Blog Post

El Zotz: An Archaeological Gem in the Guatemalan Jungle

The archaeological site of El Zotz lies nestled in the San Miguel de la Palotada Biotope of northern Guatemala, less than a day’s walk from the grandiose ancient Maya city of Tikal. In antiquity, El Zotz was known as Pa’ Chan, or “fortified-sky,” and was occupied for over nine centuries between 300–1250 A.D. When the city was established in the Maya Early Classic Period (300–600 A.D.), El Zotz was a place of incredible artistic and cultural ingenuity. The clearest evidence of the spectacular florescence of early Pa’ Chan is preserved in the buried temples discovered at the site, which were decorated in elaborate modeled stucco iconography. These incredible vestiges of Maya architectural innovation led El Zotz to be placed on the World Monuments Watch in 2012.

Archaeological investigations at El Zotz began under the direction of Drs. Stephen Houston (Brown University) and Héctor Escobedo (Ministerio de Cultura y Deportes de Guatemala) in 2006, with Dr. Ernesto Arredondo (La Trobe University) and Edwin Román (University of Texas at Austin) serving as later Guatemalan project co-directors. I joined the project in 2009 as the director of regional investigations. As of 2012, I serve as the project director (based at the University of Southern California) in collaboration with Román. During seven seasons of investigation, archaeologists have learned a great deal about Pa’ Chan. Most of our attention has been drawn to the earliest years of occupation at El Zotz and the incredible temples that were dedicated by its first rulers.

The earliest royal palace at the site was placed on a hilltop overlooking the area where the major ruins are now located. This palace, known as the El Diablo Group, would have housed the royal family for about two centuries and included a 13–meter-tall funerary pyramid. Tunneling excavations within this pyramid began to uncover an earlier preserved temple, decorated with exquisite masks. Houston has dubbed the structure the “Temple of the Night Sun” and interpreted these masks as different guises of the Maya Sun God, K’inich Ajaw. The building depicts the Maya vision of a single deity in its totality. Some of the masks include the watery morning sun; the blood-thirsty midday sun; and the jaguar, the night sun. What’s more is that this temple was constructed over an intact royal tomb that we excavated in 2010.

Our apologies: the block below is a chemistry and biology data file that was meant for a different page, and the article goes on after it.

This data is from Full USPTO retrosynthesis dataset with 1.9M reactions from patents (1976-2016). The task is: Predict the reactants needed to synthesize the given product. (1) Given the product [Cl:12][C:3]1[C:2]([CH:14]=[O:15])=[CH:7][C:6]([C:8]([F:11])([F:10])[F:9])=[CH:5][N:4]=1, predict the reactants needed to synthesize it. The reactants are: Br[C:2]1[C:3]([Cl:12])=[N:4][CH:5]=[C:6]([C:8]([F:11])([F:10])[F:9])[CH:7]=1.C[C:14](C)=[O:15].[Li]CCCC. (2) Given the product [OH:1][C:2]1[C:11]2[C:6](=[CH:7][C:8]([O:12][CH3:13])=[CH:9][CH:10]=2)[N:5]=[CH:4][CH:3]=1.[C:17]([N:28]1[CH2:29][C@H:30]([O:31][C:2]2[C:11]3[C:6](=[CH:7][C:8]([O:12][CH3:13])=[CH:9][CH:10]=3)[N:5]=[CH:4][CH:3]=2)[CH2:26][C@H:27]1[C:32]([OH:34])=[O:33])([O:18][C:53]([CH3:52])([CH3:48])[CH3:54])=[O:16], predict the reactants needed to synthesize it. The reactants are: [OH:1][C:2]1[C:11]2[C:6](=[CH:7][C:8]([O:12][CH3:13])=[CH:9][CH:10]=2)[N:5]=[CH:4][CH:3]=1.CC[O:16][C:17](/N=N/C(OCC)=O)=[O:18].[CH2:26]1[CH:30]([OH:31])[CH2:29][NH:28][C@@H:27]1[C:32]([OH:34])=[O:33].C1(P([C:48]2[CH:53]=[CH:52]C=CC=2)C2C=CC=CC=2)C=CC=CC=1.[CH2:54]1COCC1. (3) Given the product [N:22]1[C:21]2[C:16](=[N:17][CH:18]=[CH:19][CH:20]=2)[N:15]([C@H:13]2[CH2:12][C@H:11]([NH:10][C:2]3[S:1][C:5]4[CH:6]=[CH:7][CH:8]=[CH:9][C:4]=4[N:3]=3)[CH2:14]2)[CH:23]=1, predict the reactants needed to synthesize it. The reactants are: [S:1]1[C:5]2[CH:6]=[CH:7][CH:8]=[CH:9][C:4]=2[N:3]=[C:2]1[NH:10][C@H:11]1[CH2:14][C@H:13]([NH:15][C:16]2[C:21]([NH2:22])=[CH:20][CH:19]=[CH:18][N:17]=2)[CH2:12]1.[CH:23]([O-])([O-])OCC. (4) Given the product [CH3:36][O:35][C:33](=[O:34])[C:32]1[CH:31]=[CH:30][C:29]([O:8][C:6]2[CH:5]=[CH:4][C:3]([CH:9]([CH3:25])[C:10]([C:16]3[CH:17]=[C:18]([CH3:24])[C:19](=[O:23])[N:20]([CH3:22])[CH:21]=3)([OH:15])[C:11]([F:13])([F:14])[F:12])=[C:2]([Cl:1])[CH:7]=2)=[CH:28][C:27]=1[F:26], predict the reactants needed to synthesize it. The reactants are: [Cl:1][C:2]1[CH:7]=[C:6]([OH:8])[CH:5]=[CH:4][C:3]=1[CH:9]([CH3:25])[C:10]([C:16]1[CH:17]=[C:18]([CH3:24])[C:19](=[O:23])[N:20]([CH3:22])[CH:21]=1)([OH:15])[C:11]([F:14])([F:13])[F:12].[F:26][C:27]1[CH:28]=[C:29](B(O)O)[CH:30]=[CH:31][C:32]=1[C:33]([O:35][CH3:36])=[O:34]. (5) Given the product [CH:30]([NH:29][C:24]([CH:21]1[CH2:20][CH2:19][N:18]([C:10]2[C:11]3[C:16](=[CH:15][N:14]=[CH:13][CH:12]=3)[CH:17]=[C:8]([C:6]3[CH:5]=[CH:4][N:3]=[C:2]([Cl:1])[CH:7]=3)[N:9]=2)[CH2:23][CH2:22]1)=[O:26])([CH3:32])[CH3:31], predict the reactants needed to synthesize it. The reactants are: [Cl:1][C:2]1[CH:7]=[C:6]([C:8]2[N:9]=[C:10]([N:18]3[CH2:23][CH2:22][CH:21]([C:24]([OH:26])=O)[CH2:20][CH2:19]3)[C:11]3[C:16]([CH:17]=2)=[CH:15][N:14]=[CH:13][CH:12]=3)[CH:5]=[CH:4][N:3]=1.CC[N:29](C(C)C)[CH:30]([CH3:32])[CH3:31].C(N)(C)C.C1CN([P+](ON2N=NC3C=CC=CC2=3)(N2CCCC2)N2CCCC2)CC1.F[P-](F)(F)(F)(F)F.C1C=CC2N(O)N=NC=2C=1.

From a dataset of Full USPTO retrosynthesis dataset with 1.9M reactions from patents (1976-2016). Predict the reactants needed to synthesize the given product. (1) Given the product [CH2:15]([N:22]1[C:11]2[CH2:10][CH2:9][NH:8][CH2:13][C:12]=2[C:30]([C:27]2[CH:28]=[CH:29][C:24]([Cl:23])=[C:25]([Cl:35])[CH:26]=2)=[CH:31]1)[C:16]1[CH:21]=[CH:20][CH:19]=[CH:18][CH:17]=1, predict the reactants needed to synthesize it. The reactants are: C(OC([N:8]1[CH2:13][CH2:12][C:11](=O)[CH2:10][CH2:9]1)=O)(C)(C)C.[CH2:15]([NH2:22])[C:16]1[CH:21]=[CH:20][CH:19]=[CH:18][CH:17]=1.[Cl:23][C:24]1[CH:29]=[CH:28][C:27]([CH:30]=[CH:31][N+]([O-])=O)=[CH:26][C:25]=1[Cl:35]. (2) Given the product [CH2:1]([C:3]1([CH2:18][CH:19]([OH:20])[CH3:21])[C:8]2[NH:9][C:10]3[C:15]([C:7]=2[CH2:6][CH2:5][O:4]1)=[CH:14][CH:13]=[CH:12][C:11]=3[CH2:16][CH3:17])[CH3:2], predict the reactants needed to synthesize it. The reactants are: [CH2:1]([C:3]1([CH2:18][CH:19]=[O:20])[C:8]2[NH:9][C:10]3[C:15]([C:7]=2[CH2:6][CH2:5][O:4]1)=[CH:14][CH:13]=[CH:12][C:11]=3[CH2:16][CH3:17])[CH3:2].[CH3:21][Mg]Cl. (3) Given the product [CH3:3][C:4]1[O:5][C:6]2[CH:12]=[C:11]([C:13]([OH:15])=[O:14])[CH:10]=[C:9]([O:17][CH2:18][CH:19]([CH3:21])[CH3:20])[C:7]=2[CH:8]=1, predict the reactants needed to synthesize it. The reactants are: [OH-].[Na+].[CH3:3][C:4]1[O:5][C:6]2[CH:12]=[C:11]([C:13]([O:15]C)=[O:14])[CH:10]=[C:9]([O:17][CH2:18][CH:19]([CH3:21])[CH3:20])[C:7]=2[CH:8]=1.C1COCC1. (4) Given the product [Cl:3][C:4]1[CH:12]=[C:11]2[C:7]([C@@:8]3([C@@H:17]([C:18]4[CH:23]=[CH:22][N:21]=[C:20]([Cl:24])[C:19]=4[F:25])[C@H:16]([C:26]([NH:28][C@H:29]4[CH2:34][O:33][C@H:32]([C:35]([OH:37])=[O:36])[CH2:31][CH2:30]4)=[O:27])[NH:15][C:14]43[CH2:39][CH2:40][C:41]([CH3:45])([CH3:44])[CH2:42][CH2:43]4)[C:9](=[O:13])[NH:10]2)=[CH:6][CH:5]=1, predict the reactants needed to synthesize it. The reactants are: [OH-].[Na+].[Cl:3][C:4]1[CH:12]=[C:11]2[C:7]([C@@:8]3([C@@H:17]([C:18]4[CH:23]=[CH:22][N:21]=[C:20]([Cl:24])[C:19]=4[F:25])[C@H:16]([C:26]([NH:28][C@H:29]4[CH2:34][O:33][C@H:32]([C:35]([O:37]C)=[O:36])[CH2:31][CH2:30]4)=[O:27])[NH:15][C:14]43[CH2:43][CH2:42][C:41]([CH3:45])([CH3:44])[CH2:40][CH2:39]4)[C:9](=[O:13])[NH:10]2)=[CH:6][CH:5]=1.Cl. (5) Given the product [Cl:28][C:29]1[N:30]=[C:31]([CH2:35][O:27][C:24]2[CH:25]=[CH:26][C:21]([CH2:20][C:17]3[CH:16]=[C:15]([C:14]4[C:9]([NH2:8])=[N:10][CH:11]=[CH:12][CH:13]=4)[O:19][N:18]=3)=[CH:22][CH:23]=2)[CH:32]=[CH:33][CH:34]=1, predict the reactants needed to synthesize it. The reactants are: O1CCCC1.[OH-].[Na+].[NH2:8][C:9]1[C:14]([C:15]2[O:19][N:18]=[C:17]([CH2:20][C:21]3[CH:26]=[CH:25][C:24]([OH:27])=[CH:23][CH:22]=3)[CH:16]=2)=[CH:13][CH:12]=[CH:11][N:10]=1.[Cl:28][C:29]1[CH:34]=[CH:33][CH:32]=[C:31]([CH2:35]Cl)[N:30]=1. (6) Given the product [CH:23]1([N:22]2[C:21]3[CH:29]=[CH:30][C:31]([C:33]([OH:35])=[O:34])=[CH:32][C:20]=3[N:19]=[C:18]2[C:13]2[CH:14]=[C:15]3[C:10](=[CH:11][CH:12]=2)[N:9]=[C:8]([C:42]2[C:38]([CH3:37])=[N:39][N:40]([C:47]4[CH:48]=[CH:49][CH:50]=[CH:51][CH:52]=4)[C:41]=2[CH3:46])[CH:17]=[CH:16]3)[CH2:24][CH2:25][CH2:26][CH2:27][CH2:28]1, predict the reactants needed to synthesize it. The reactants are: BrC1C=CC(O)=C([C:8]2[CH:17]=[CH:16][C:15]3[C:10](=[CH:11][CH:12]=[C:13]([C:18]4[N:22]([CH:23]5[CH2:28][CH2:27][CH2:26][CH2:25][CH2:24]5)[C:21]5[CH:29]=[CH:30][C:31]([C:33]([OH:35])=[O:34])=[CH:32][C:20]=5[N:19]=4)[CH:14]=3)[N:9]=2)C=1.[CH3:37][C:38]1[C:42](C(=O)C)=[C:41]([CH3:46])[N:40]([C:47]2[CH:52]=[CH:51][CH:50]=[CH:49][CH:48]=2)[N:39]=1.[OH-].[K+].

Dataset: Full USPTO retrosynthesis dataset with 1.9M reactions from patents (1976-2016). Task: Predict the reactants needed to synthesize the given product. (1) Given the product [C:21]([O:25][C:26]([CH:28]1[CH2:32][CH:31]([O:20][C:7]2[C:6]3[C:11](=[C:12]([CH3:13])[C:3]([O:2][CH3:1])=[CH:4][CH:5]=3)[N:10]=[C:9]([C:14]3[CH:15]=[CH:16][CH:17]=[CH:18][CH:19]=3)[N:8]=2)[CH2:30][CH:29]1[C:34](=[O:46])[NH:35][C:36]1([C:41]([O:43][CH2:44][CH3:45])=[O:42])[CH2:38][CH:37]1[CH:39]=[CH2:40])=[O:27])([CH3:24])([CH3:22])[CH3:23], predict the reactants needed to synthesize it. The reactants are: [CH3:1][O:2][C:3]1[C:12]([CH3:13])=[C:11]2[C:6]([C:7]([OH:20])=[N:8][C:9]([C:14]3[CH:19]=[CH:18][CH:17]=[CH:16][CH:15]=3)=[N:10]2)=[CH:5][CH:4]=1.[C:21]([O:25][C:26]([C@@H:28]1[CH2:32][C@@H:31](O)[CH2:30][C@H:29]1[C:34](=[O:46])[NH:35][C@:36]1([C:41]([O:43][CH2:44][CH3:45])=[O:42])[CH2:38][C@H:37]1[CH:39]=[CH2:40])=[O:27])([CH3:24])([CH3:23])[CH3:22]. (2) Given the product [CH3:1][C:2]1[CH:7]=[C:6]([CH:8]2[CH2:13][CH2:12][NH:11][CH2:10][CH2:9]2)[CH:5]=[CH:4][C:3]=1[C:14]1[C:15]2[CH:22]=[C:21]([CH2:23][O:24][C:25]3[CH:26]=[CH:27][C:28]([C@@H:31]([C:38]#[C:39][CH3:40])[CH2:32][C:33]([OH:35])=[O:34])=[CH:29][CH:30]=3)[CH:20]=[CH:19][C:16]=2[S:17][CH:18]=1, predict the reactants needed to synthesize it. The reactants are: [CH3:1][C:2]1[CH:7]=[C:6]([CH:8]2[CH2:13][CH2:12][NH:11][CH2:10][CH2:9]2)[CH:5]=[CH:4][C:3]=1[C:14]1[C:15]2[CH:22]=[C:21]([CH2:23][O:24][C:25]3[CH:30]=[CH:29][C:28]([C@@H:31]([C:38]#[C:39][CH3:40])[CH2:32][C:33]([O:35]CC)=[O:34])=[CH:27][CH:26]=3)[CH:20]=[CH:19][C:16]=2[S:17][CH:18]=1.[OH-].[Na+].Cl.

In 2012, I began investigations in the East Group of El Zotz and found another early preserved temple platform. This platform is on the same axis as the pyramid in the El Diablo Group and so far we have uncovered one monumental mask depicting a deity commonly associated with royal authority. As investigations continue with the support of the Fundación Patrimonio Cultural y Natural Maya and the National Geographic Society, we hope to find another temple atop this platform, perhaps a twin to the Temple of the Night Sun. The incredible architectural masterpieces being uncovered at this relatively small Maya site require consolidation and conservation and we are thrilled to be supported by World Monuments Fund in our effort to draw global attention to El Zotz.